The pleasure of the new

by Pari

The other day one of my daughters and I were in the car when an astounding song came on the radio. Something about this piece managed to penetrate the whoosh of air from an open window and to halt what had been an interesting conversation. My daughter and I looked at each other and reached for the volume control at the same time. This song was special  — utterly different than anything we’d ever heard before — and we didn’t want to miss the moment.

I’ve been thinking lately about conventions in one’s life, not the kind a person goes to, but the kind he or she lives by.  Whether it be traditional structures such as the number of syllables per line in haiku or the conventions around what it means to be a single woman in her fifties, I’ve been watching and thinking, observing rather than coming to particular conclusions.

Perhaps because I’m a writer (or perhaps I’m a writer because of this) I adore learning. And the more something butts against my assumptions, the more interesting I find it. What I love about “The Wind is Getting Stronger,” and movies such as Happy, Happy is that they combine elements that I never knew could be combined. In the case of the song, it’s Kletzmer, Latin rhythms, folk music and an oral narrative about a topic people just don’t sing about in that way. In Happy, Happy, it’s the exploration of love, family, enslavement, and a quartet of mainly expressionless Norwegian men singing gospel music a la blue grass (I think). In Caramel, a movie from Lebanon, it’s the window into life in modern Beirut and the way young and older women navigate expectations of love and obligation in a world different — but not nearly as different as I assumed — as the one in which I and my daughters live. I also loved the way French was interspersed with the Arabic; I understood more of the language than I expected.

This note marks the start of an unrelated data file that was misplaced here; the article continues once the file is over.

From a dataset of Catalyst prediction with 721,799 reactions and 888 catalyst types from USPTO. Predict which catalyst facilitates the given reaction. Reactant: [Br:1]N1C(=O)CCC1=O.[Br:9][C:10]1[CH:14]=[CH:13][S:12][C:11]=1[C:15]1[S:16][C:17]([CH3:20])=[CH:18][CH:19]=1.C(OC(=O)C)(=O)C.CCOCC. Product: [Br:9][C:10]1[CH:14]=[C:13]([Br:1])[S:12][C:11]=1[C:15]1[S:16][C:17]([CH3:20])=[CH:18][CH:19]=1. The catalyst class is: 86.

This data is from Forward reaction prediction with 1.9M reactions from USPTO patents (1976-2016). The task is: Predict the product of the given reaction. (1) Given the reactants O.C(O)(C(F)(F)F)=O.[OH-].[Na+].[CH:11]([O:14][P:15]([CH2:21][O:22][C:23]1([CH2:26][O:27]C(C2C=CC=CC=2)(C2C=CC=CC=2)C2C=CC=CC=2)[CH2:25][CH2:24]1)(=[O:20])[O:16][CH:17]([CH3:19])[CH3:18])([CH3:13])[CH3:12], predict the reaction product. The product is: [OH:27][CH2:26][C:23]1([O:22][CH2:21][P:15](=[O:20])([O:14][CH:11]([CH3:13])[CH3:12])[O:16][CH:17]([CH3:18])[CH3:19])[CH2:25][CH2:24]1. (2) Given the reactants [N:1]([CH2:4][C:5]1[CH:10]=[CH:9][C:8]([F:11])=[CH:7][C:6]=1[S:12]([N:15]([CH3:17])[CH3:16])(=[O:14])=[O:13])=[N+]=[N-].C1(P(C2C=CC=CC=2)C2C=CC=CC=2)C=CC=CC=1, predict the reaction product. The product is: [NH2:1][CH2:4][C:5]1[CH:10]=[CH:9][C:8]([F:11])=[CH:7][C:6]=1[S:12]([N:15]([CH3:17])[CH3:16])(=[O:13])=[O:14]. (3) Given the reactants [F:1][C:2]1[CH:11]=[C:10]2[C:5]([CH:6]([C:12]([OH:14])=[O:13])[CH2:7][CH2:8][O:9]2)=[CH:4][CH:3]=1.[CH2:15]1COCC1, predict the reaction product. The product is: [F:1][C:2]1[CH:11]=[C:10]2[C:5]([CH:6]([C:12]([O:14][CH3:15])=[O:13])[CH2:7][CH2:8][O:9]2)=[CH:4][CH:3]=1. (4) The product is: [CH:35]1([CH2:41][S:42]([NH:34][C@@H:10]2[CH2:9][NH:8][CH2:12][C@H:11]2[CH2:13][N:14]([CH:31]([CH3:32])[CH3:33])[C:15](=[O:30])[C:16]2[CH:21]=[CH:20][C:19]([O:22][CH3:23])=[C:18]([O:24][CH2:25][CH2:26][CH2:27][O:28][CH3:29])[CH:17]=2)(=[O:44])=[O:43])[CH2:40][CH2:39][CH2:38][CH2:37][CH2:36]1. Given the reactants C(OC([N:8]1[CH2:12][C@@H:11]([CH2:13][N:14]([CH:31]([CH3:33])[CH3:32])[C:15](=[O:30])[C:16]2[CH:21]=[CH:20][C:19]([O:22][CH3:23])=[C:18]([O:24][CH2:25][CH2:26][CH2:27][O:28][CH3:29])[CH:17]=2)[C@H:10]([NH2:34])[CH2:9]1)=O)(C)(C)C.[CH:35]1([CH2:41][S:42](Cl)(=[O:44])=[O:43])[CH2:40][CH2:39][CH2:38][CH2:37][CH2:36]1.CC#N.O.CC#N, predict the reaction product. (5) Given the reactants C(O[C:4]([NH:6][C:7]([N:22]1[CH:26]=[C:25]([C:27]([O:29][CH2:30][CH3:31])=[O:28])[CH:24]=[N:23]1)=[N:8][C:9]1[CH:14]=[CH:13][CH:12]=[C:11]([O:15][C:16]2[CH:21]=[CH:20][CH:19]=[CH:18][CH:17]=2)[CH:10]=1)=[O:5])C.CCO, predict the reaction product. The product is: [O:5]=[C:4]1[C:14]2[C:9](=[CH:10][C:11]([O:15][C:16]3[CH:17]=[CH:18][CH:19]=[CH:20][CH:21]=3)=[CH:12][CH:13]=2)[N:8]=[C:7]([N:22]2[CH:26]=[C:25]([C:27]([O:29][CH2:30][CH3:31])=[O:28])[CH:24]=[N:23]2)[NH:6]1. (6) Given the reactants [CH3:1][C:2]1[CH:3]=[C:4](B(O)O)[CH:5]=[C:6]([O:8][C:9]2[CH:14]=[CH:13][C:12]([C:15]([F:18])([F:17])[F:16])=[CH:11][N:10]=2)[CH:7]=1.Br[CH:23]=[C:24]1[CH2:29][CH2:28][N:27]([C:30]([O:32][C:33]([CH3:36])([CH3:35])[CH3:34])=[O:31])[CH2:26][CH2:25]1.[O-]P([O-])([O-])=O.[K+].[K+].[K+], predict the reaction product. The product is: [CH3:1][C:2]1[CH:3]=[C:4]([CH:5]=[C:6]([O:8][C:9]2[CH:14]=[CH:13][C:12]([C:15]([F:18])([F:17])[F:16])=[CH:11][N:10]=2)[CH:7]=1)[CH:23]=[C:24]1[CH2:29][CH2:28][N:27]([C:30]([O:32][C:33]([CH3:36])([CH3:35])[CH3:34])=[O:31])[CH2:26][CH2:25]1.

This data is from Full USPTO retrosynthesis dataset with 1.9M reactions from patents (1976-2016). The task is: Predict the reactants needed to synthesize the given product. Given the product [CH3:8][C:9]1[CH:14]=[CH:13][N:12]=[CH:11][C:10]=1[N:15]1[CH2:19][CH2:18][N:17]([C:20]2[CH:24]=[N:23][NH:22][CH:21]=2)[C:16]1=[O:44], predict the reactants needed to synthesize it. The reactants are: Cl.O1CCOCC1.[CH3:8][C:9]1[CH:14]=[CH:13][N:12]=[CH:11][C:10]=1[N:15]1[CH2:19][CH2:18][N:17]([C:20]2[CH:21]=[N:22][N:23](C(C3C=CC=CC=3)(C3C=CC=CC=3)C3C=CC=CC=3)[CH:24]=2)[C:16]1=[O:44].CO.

And, to top off this invigorating time, I’m reading The Book Thief which is an extraordinary literary accomplishment that, to me, defies so many expectations and rules it’s astounding the thing got published (I could say the same thing about Spiegleman’s Maus books).

Conventions are, at times, incredibly useful. They abbreviate the need to learn every single thing anew every single time. They create a common social language so we know how to live with each other. But like old work attire, conventions can lose their utility and become confining or even embarrassing. One of the pleasures of my life at this moment is that I’m searching out and embracing moments of newness, of learning and seeing the world in a different light. Delight is coming in unexpected places:

songs that meld, mesh and break rules and work precisely because they do

movies that challenge expectations through their internal integrity rather than through pushy intent

books that provide a reading experience– through the story told and the way in which it’s expressed —  that is truly different from anything I’ve hitherto encountered.

What about you? Is there a piece of art — music, movie, lit, visual — that has given you the same frisson of joy with its astounding freshness?

14 thoughts on “The pleasure of the new

  1. Zoë Sharp

    Hi Pari
    THE BOOK THIEF does indeed look extraordinary.

    I have no answers to your questions, but you have sparked off more questions, and I thank you for that. What an interesting start to Monday!

  2. David Corbett

    I was reading John Truby's excellent THE ANATOMY OF STORY recently, specifically his chapter on the Moral Argument. He identifies 5 main types of story based on the moral premise at work:

    1. Good vs. Bad (the most simplistic)
    2. Tragedy (where the hero's own character contributes to or causes his downfall)
    3. Pathos (where the hero faces overwhelming forces and cannot prevail)
    4. Satire and irony (the hero gets the opposite of what he wants)
    5. Black Comedy (the hero accepts society's twisted ethos and creates mayhem, chaos and destruction)

    It's hard enough to pull any of these off well and with a new and creative take. But combining moral arguments is really difficult and not for those of meager skill. They have unique emotional effects and combining them tends to confuse those effects rather than enhance them. He cites AMERICAN BEAUTY as a film that tried to mix tragedy, satire and black comedy, and though it was in many ways excellent, it's emotional impact was muddled.

    MADAME BOVARY and DOG DAY AFTERNOON, however, mix pathos and satire and succeed.

    So there's always a risk in mixing conventions. You may get something fresh, but it may also end up a bit slight.

    And with that, to work.

    As always, Pari, you make Monday a day worthy of the contemplation thereof. Thanks.

  3. Shizuka